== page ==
A little bit of a different vibe to today’s A-Z blog challenge post, whereby I’m looking back at stand-out TV programmes from my childhood. Not a children’s programme, this one, more of a family entertainment show which ran when I was in my mid to late teen years.
Today C is for…
Challenge Anneka was a show on the BBC in which the ever smiley and ever unflappable Anneka Rice (above) would race around the country in her huge blue ‘challenge’ truck (and also a little jeep type buggy) to complete tasks set in a certain amount of time. Usually over a few days as it was often big community based renovation projects which were given to her. She would have no idea (apparently) of what the challenge was to be, but would have to go around and persuade contractors and the public to help her complete the challenges, all against the clock. Exciting stuff. It was kind of like a mix of DIY SOS or that Channel 5 programme Cowboy Builders with Melinda Messenger and Dominic Littlewood, but better because the challenges were unknown and it came complete with a cool huge blue truck and a jumpsuit clad Anneka Rice bounding about manically with her sound man Dave Chapman. You could always see his boom in shot as he chased around after her!
Challenge Anneka came after Channel 4’s Treasure Hunt which I also used to love as she raced around the country on behalf of some contestants in the studio having to work out riddles and clues to find ‘treasure’. In Treasure Hunt they deployed the use of a helicopter to get from one place to another as the clues were always at distant locations from each other and there was only a short amount of time to get there. But whereas Treasure Hunt was ultimately just a bit of fun, (sort of like The Crystal Maze or Fort Boyard), with only personal gain as a prize, Challenge Anneka had a more serious, community aid, altruistic side to it. There was, in short, more of a purpose to it. Being the BBC they probably had to justify the licence fee more than Channel 4 did to advertisers!
The great thing about the show was it was very real. Anneka didn’t always complete the challenges. Things went wrong quite often, and it was the ‘will she or won’t she?’ which kept us watching. Sometimes the volunteers she had found would work after the allowed time schedule to complete the challenges, showing how important the projects were and how unrealistic the time frames often were. A real challenge!
The biggest project Challenge Anneka took on was in the early days during series 2 in 1990, when she travelled to Siret in Romania to renovate one of the orphanages there. I was 15 years old at the time, and that episode, though only seen once, will always stay with me, as I’m sure it will with anyone who saw it, as it highlighted a really awful problem to the public consciousness which had hitherto remained largely hidden.
The TV programme became involved in the project after an Irish teacher from my home town, Birmingham, had visited Siret in Romania earlier in 1990 and seen the appalling conditions children were living in as a consequence of the communist leader Nicolae Ceausescu’s regime. Although dead by this time, Ceausescu’s brutal legacy lived on through the poor social conditions and even more horrendous ‘living’ conditions for abandoned children in such orphanages as the one in Siret. Disturbed and moved to action, but with no money to do much, the teacher contacted Challenge Anneka and the programme took up the challenge.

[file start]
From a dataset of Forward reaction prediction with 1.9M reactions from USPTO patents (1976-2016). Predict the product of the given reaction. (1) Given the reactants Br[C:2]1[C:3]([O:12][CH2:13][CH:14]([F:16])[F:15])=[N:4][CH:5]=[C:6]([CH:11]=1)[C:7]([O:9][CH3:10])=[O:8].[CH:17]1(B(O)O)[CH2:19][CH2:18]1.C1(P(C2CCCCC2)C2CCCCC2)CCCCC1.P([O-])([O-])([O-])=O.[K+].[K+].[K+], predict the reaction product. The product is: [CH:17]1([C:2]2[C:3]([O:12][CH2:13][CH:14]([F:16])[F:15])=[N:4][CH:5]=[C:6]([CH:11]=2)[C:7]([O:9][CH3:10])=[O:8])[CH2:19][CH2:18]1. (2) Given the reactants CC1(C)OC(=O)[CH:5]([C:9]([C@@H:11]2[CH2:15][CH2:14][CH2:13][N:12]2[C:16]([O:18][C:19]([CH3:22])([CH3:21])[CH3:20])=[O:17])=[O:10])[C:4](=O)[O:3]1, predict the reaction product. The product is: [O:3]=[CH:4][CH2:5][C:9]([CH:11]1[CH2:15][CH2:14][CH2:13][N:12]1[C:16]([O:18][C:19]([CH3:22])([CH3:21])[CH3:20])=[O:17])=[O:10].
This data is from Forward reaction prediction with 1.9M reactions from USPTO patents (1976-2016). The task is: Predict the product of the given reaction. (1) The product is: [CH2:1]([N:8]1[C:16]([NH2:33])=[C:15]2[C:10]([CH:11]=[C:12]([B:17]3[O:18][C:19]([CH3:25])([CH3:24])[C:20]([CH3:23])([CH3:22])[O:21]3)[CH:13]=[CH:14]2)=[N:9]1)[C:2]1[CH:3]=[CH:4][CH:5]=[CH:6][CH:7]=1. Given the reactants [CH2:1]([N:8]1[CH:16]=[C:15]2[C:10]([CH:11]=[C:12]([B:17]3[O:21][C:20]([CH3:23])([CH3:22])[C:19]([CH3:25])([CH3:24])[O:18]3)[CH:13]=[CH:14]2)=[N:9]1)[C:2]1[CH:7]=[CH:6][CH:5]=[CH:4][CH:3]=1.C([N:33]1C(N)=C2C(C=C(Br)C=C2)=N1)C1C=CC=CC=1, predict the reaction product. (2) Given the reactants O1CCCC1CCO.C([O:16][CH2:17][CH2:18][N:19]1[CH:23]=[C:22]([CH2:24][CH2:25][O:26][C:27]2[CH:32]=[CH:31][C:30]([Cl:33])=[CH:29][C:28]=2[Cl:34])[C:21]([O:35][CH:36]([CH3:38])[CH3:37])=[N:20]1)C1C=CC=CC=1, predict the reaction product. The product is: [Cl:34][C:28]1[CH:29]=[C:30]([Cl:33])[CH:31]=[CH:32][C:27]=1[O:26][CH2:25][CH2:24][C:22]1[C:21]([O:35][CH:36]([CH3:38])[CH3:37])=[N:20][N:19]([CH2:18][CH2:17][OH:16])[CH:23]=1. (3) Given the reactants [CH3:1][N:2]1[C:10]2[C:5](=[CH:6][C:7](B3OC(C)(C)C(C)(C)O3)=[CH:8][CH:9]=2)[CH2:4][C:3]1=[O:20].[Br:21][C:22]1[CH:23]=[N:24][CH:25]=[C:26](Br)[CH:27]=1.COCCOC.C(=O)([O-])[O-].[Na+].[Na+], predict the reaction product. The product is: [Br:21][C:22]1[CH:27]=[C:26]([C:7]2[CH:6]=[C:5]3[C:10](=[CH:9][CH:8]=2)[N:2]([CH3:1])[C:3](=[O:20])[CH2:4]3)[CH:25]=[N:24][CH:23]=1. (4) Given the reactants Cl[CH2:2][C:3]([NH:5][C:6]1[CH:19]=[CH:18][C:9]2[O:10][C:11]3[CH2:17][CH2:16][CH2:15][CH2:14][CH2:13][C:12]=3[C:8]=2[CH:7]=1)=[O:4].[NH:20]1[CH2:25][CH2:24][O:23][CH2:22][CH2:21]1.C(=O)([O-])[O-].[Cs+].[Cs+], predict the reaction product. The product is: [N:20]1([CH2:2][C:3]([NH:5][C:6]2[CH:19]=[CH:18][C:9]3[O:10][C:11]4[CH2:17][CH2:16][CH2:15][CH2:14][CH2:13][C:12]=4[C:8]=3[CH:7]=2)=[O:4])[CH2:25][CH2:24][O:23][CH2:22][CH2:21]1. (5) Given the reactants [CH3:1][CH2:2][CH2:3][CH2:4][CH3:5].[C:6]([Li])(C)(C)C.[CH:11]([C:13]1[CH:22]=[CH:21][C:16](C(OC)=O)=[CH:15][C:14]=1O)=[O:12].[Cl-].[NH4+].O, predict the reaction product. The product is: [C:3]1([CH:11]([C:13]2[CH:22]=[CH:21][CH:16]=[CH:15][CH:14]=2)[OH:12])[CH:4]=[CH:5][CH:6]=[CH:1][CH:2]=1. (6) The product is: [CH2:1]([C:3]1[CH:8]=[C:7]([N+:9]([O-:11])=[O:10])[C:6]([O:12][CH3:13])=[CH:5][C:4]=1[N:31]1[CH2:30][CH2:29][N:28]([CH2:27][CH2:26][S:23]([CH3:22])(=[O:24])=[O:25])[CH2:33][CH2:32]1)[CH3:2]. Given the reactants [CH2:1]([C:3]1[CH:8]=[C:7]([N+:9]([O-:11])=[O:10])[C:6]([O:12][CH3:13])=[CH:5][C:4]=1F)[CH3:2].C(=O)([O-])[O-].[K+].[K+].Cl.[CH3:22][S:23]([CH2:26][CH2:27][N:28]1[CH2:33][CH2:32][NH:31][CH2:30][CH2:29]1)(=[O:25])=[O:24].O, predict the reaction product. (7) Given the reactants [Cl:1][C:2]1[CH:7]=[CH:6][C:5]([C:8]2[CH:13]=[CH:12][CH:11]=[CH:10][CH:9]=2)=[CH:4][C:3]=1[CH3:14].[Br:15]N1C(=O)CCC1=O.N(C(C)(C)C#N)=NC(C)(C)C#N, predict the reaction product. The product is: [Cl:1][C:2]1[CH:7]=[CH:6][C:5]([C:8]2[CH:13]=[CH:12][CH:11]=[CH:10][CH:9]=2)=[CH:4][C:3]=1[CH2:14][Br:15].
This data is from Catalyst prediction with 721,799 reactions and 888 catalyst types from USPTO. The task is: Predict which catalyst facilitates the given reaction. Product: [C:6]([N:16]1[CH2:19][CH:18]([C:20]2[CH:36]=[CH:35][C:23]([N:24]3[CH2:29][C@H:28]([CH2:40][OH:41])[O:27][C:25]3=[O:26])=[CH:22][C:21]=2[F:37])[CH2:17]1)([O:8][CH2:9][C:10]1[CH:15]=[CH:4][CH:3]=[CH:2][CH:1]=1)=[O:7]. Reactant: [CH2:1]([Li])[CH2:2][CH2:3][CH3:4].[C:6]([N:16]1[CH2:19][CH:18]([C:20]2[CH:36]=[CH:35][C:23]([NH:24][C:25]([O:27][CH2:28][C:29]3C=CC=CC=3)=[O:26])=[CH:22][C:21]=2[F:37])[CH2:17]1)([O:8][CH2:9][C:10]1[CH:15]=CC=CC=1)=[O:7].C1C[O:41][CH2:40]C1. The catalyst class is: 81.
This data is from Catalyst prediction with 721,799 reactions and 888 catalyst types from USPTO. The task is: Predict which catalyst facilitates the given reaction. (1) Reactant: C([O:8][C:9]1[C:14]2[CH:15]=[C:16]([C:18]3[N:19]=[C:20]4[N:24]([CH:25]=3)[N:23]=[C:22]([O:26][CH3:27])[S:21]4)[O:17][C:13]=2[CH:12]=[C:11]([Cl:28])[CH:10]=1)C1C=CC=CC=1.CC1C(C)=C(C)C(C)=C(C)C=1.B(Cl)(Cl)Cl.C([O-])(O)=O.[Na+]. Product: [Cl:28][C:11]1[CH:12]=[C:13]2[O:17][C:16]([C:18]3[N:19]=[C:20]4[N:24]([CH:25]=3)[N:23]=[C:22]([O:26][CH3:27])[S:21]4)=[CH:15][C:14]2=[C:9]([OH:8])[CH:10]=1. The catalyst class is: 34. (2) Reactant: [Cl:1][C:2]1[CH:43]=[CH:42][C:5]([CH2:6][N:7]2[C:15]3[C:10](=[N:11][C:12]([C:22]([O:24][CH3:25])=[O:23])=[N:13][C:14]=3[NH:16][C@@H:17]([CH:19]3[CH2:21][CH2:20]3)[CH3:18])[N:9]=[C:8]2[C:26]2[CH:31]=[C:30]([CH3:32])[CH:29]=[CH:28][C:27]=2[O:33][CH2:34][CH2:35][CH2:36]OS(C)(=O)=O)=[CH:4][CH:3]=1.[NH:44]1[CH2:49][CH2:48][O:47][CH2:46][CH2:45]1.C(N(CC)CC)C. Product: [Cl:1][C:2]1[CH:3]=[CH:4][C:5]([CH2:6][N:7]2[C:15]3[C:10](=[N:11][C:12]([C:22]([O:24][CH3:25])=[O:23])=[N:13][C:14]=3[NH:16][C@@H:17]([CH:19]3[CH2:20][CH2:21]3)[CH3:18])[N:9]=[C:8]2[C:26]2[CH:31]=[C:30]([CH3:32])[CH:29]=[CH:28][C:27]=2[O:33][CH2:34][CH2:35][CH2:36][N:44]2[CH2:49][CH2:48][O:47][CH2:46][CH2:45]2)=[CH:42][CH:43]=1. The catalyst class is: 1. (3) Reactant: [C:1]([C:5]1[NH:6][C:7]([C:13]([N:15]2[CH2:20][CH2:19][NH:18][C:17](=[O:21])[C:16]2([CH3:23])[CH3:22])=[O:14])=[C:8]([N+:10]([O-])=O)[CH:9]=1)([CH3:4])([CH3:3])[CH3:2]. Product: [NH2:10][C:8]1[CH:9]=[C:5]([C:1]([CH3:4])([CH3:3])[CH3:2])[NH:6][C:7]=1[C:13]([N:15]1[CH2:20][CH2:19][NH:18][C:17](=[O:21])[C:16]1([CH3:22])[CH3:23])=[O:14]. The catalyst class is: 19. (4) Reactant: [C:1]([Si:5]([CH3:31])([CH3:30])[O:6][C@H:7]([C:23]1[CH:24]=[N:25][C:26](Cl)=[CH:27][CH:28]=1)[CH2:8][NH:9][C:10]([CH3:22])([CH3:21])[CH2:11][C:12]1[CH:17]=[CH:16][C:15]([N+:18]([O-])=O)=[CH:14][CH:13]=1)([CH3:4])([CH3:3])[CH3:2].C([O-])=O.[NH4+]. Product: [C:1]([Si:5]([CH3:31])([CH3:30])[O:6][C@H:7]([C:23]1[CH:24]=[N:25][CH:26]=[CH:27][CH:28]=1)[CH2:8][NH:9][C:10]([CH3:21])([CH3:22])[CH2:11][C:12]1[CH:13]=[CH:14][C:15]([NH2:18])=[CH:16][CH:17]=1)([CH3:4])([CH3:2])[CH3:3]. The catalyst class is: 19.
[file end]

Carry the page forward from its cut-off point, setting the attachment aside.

The pictures aired in that episode shook everyone I think. I certainly remember crying when I watched it. I do also remember my school becoming heavily involved in aid work for years after the programme had aired. The charity, which consequently was set up by the teacher who had first witnessed the horrors in Siret, has worked tirelessly over the past twenty six years to improve the lives of the children who she found in those orphanages, long after the programme makers and Anneka Rice left. This was not a three day project. It has been a life time project for the teacher who gave up her life in Birmingham to live and work in Siret to help the orphans. The power of the programme of course, and this is what television can be so great at, was to bring the issue and the charity work to the fore and gather the necessary momentum to do something big, long lasting and far reaching.
This teacher also runs The Romanian Orphanage Appeal from right here in Solihull where I grew up as a teen and still live. She is from a Roman Catholic Irish background and it is this which would possibly explain why our school did become so involved in the project (though I didn’t know that at the time). She probably personally knew some of the teachers. My school was a Roman Catholic school in the archdioceses of Birmingham with most pupils and teachers being Irish or of Irish descent as she was herself and so it would make sense we became involved.
I recall my PE teacher especially being very pro-active in organising aid and fundraising with the school. Sadly, one of our metalwork teachers, who had volunteered to take aid out to Romania, was killed in the truck he was driving out there in a tragic road accident in the mountains in 1992, showing that the work and the project was still going on a few years after the show. I think this is why this programme will always stay with me too. Not just that it highlighted the plight of the Romanian children, but that someone who had taught me gave his life essentially to help out. The Romanian appeal became very personal to our school community in that sense.
The programme itself stopped airing in 1995 after completing six series worth of community based building and renovation projects, not just in the UK, but in Malawi, Croatia and of course, Romania. A great legacy for a TV show, and one which I think helped me in my formative years to be a more helpful member of society wherever possible, because you just never know when you are going to be asked for help.